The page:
Lexington, VA ē Thursday, August 09, 2007
Media Note: Professor Jost discussed his book on NPR affiliate WMRA's Insight program on Wednesday, August 15, from 3 to 4pm. WMRA is heard in the Lexington area at 89.9FM and 90.7FM. Listen to the program.
Recent studies of health care in the Unites States have revealed that as many as 45 million Americans live without health insurance. This crisis has emerged as perhaps the chief domestic policy initiative for the 2008 presidential elections. The Kaiser Family Foundation, a private foundation focused on the major health care issues facing the U.S., has even set up a special web site at health08.org to help focus attention on this issue by providing information on the Republican and Democratic candidates' plans for universal health care.
In his new book, Health Care at Risk, W&L law professor and health care expert Tim Jost enters this critical debate by examining one of the latest developments in health care, the consumer-driven movement. Jost's thorough and data-driven analysis of the solutions proposed by consumer-driven advocates reveals serious short-comings in the ability of their proposals to provide adequate care, even as consumer-driven health care has gained tremendous momentum as a health care panacea.
Advocates of the consumer-driven movement believe that health care costs are skyrocketing because our insurance-based system provides so many services at little or no cost to the consumer, allowing unlimited consumption of those services. The solution they propose to this problem of "moral hazard" is to implement a health care system where most health expenses are borne out-of-pocket by the consumer, encouraging them to use only those health care services of real value to them. Consumers would pay for these costs using tax free health savings accounts, coupled with high deductible insurance plans.
"This approach does lower health care costs," says Jost, "but it is rather a blunt instrument for achieving that goal as it results in a lower quality of care for lower-income Americans. For many Americans, even those living several times above the poverty level, out-of-pocket health care costs amount to an unsustainably high proportion of family income. This often has devastating consequences in terms of access to health care and family finances."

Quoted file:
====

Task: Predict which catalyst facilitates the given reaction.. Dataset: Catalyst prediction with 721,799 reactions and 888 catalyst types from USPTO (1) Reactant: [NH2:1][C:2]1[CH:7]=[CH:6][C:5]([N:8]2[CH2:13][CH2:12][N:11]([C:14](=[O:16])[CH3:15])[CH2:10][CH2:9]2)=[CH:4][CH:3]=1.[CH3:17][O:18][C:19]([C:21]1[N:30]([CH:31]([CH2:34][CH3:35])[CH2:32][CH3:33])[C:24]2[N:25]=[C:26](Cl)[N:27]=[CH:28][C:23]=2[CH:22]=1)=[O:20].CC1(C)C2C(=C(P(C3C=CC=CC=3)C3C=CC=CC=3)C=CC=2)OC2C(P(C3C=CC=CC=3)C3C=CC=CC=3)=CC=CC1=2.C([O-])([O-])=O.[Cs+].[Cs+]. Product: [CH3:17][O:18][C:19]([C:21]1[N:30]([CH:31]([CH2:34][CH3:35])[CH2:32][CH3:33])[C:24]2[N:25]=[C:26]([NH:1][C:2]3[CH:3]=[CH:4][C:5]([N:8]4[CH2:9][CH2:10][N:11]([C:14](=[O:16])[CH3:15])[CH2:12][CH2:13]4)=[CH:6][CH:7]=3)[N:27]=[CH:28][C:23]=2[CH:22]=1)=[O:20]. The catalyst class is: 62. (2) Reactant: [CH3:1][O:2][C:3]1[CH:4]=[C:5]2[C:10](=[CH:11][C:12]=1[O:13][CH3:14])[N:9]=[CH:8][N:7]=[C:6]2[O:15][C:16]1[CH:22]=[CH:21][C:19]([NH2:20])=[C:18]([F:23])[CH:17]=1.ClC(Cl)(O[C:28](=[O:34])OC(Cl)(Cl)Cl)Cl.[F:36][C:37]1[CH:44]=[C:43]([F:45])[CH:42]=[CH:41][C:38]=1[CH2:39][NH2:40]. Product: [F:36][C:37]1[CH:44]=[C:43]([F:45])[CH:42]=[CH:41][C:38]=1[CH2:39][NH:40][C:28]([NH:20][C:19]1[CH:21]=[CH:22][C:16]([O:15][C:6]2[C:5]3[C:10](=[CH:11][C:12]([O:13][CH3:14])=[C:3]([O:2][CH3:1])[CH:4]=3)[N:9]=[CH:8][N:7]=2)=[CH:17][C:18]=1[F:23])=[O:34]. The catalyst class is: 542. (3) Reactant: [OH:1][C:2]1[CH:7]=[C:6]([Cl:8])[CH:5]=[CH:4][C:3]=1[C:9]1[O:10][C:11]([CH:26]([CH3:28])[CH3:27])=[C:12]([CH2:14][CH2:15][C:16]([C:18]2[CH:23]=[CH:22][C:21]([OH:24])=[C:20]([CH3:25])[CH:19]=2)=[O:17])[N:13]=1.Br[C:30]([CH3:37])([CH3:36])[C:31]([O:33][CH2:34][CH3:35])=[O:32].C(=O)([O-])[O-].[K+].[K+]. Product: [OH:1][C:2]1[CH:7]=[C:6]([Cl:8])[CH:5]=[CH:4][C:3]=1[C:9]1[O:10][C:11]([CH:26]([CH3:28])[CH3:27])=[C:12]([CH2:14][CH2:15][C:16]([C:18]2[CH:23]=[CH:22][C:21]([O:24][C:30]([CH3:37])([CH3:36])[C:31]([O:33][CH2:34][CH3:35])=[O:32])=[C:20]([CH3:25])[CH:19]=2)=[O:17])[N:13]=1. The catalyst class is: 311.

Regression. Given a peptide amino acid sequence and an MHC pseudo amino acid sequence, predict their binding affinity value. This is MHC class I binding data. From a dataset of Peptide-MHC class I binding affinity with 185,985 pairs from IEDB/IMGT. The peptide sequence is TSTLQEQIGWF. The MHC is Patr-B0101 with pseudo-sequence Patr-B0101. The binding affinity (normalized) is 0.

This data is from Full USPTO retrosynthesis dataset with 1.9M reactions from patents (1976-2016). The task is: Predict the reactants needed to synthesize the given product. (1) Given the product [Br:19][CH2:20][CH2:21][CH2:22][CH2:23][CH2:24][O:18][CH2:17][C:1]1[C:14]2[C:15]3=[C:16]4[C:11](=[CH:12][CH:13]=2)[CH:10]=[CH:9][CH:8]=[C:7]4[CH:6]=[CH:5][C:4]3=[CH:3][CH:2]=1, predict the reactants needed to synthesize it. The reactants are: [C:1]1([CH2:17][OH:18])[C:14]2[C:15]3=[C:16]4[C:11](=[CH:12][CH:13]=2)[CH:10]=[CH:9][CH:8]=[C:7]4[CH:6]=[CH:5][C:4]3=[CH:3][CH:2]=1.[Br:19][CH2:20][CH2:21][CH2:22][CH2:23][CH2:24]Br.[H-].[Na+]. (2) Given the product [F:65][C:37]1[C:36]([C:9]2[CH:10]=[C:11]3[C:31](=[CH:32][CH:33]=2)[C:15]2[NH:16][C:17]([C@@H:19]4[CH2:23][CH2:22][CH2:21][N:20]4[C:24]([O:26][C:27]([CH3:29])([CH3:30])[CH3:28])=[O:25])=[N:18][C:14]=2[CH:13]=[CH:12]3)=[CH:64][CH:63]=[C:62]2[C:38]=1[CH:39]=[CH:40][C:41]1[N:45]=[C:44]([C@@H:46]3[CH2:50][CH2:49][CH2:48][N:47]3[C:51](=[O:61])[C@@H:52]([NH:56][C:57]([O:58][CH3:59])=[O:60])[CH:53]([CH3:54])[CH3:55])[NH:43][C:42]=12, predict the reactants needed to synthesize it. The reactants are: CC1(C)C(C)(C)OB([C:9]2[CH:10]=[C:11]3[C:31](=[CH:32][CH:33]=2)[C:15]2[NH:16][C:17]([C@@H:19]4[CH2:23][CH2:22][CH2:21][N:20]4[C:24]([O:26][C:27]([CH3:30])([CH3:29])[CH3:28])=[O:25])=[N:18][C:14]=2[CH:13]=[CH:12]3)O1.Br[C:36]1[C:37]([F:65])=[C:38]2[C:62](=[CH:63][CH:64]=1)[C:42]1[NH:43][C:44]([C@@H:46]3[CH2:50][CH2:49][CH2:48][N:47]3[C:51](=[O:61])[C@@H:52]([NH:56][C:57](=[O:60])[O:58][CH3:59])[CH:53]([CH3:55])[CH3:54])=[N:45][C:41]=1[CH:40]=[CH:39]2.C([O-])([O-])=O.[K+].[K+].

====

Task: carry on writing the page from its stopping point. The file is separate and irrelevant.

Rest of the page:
Jost also faults the consumer-driven movement for viewing health care like any other consumer expense rather than the complex system of analysis and consultation that it is. Far from empowering users, Jost says that because these plans do little to educate consumers about the pricing or quality of health care providers, consumers are unable to distinguish between essential and nonessential services. That, coupled with cost, often results in consumers choosing to opt out of health care all together.
"If high cost sharing also leads to worse health care outcomes or to financial catastrophe for many Americans, we have not made an advance in health policy," says Jost.
Jost concludes his book by proposing a bold solution to the crisis based on his detailed analysis of health care systems in place in the Unites States and around the world. Jost believes the primary cause of the health care crisis is not moral hazard but the ability of people to afford care. Jost's plan divides health care into three areas: catastrophic care, acute care, and preventive care. Catastrophic care, for the highest cost procedures like organ transplants, and preventative care, which if neglected results in higher health expenditure later in life, should be covered completely by government plans. The insurance market would then compete with a third government plan to cover all other acute services, and because the highest costs procedures would not be a factor anymore, health insurance costs in general would be lower.
"The basic responsibility for the cost of health care, and particularly high cost health care, must be bourn by the community as a whole, which means it must be financed in part through taxes," says Jost. "This is the way most other developed countries do it, and although every health care system has problems, most are doing better than we are."
Health Care at Risk: A Critique of the Consumer-Driven Movement is available now from Duke University Press.
Tim Jost is the Robert L. Willet Family Professor of Law and Alumni Faculty Fellow at the Washington and Lee University School of Law. He is also the author of Health Care Coverage Determinations: An International Comparative Study and Disentitlement?: The Threats Facing Our Public Health-Care Programs and a Rights-Based Response. He serves on the health policy advisory team for ABC news.
For more information, visit his faculty web page.